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City of Grand Rapids considering racism as a public health crisis

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The city of Grand Rapids may soon declare racism as a public health crisis.

The idea comes from the city’s department of Equity and Engagement, which presented the proposal to the city commission on Tuesday, and follows a similar declaration that Michigan Governor Gretchen Whitmer made last year.

If approved, the proposal would ask local leaders to help “dismantle racism and apply a public health framework to those efforts.”

Grand Rapids Director of Equity and Engagement’s Stacy Stout says, the effects of racism on discriminated persons can affect one’s physical health.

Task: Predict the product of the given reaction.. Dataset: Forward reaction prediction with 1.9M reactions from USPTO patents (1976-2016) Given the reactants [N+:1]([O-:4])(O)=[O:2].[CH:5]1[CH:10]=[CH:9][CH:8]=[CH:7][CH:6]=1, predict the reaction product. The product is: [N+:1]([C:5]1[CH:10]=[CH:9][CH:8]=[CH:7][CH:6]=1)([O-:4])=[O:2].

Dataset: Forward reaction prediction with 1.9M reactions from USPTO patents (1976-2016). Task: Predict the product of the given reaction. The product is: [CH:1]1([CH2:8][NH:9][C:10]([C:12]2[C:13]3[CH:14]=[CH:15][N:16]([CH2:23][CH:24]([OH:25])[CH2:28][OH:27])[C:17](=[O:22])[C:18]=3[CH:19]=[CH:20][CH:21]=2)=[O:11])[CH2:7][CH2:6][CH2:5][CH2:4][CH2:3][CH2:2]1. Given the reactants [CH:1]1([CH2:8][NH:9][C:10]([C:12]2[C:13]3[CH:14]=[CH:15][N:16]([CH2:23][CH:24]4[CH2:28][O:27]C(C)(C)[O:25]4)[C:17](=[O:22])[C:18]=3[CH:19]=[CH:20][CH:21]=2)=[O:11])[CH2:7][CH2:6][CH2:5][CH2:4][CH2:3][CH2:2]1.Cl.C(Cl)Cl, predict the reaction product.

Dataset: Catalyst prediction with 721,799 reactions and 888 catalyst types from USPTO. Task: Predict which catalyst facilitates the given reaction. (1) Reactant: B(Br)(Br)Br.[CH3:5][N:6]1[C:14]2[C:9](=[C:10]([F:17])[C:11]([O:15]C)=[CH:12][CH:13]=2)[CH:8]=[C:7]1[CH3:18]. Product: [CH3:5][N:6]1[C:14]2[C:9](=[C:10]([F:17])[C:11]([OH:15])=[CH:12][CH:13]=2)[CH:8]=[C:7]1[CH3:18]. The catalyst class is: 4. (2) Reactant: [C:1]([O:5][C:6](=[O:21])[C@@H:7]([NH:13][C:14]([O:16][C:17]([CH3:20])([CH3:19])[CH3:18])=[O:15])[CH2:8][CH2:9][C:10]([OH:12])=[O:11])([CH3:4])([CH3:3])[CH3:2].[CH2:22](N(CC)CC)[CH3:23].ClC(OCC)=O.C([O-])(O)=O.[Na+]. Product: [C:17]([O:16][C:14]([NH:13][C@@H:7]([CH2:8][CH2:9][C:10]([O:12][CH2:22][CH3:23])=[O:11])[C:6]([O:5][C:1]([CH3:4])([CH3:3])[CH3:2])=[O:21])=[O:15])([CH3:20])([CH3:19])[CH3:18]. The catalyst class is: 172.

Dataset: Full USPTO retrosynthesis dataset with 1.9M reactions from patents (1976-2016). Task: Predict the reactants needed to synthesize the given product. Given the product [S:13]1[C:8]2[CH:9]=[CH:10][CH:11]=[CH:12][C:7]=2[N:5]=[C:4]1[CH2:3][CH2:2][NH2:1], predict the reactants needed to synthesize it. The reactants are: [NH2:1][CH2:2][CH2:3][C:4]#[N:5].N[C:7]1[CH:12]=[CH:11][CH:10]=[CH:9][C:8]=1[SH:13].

“The everyday interactions, the glances, the clutching of purses, the talking down upon, it does effect our stress levels and blood pressure,” Stout said. “And it is literally killing babies; the infant mortality rate among the Black and Latino is significantly higher than those from the white community.”

“And we want all of our babies to be healthy and survive.”

In a recent Kent County Community Health Needs Assessment, 63% of Black and 51% of Latino people surveyed said racism was a frequent or constant source of stress, compared to 17% of white respondents.

Stout told the City Commission on Tuesday that the declaration “is not the full solution. This resolution will not undo racism, but it is a step in the right direction.”

The commission will vote on the matter on September 28th.